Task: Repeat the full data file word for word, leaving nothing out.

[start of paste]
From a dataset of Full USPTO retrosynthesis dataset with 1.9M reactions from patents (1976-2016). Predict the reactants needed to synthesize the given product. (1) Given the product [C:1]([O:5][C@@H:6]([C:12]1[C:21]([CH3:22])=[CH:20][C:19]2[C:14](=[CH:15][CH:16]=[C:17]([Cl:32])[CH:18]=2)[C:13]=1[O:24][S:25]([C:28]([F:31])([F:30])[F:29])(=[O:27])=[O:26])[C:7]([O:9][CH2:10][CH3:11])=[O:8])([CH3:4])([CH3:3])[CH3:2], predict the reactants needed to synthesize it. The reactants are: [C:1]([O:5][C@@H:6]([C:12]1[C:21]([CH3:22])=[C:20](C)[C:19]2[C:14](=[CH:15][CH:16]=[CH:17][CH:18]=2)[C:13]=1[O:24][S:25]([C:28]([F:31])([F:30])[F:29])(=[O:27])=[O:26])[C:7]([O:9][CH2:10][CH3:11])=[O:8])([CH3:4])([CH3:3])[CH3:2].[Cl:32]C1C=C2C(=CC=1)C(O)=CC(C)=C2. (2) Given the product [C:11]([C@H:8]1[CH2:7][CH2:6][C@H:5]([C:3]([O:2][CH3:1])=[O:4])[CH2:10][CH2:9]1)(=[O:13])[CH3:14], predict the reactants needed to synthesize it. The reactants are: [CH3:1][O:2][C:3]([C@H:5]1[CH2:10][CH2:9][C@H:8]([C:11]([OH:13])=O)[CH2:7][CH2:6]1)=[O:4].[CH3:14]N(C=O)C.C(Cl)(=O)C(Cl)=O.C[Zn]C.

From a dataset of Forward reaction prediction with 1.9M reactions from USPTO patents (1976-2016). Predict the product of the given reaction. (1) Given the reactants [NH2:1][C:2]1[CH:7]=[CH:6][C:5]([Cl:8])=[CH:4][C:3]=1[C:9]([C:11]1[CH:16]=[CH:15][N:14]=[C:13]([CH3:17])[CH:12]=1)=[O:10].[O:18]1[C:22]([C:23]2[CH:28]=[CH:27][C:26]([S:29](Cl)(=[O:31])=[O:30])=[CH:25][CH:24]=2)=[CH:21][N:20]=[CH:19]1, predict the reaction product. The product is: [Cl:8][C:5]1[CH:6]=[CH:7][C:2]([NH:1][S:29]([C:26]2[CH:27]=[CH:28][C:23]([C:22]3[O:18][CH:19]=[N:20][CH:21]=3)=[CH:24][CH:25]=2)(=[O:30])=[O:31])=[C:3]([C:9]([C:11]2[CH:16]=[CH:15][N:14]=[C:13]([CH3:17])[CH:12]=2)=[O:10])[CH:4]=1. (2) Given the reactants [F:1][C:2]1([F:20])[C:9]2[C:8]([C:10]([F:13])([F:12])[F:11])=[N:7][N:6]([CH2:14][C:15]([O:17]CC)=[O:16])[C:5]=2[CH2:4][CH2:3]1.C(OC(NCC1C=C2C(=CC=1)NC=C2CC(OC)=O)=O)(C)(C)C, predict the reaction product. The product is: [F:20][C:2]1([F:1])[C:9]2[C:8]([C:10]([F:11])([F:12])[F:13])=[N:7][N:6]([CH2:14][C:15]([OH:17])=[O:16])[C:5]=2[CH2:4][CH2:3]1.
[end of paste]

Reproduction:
From a dataset of Full USPTO retrosynthesis dataset with 1.9M reactions from patents (1976-2016). Predict the reactants needed to synthesize the given product. (1) Given the product [C:1]([O:5][C@@H:6]([C:12]1[C:21]([CH3:22])=[CH:20][C:19]2[C:14](=[CH:15][CH:16]=[C:17]([Cl:32])[CH:18]=2)[C:13]=1[O:24][S:25]([C:28]([F:31])([F:30])[F:29])(=[O:27])=[O:26])[C:7]([O:9][CH2:10][CH3:11])=[O:8])([CH3:4])([CH3:3])[CH3:2], predict the reactants needed to synthesize it. The reactants are: [C:1]([O:5][C@@H:6]([C:12]1[C:21]([CH3:22])=[C:20](C)[C:19]2[C:14](=[CH:15][CH:16]=[CH:17][CH:18]=2)[C:13]=1[O:24][S:25]([C:28]([F:31])([F:30])[F:29])(=[O:27])=[O:26])[C:7]([O:9][CH2:10][CH3:11])=[O:8])([CH3:4])([CH3:3])[CH3:2].[Cl:32]C1C=C2C(=CC=1)C(O)=CC(C)=C2. (2) Given the product [C:11]([C@H:8]1[CH2:7][CH2:6][C@H:5]([C:3]([O:2][CH3:1])=[O:4])[CH2:10][CH2:9]1)(=[O:13])[CH3:14], predict the reactants needed to synthesize it. The reactants are: [CH3:1][O:2][C:3]([C@H:5]1[CH2:10][CH2:9][C@H:8]([C:11]([OH:13])=O)[CH2:7][CH2:6]1)=[O:4].[CH3:14]N(C=O)C.C(Cl)(=O)C(Cl)=O.C[Zn]C.

From a dataset of Forward reaction prediction with 1.9M reactions from USPTO patents (1976-2016). Predict the product of the given reaction. (1) Given the reactants [NH2:1][C:2]1[CH:7]=[CH:6][C:5]([Cl:8])=[CH:4][C:3]=1[C:9]([C:11]1[CH:16]=[CH:15][N:14]=[C:13]([CH3:17])[CH:12]=1)=[O:10].[O:18]1[C:22]([C:23]2[CH:28]=[CH:27][C:26]([S:29](Cl)(=[O:31])=[O:30])=[CH:25][CH:24]=2)=[CH:21][N:20]=[CH:19]1, predict the reaction product. The product is: [Cl:8][C:5]1[CH:6]=[CH:7][C:2]([NH:1][S:29]([C:26]2[CH:27]=[CH:28][C:23]([C:22]3[O:18][CH:19]=[N:20][CH:21]=3)=[CH:24][CH:25]=2)(=[O:30])=[O:31])=[C:3]([C:9]([C:11]2[CH:16]=[CH:15][N:14]=[C:13]([CH3:17])[CH:12]=2)=[O:10])[CH:4]=1. (2) Given the reactants [F:1][C:2]1([F:20])[C:9]2[C:8]([C:10]([F:13])([F:12])[F:11])=[N:7][N:6]([CH2:14][C:15]([O:17]CC)=[O:16])[C:5]=2[CH2:4][CH2:3]1.C(OC(NCC1C=C2C(=CC=1)NC=C2CC(OC)=O)=O)(C)(C)C, predict the reaction product. The product is: [F:20][C:2]1([F:1])[C:9]2[C:8]([C:10]([F:11])([F:12])[F:13])=[N:7][N:6]([CH2:14][C:15]([OH:17])=[O:16])[C:5]=2[CH2:4][CH2:3]1.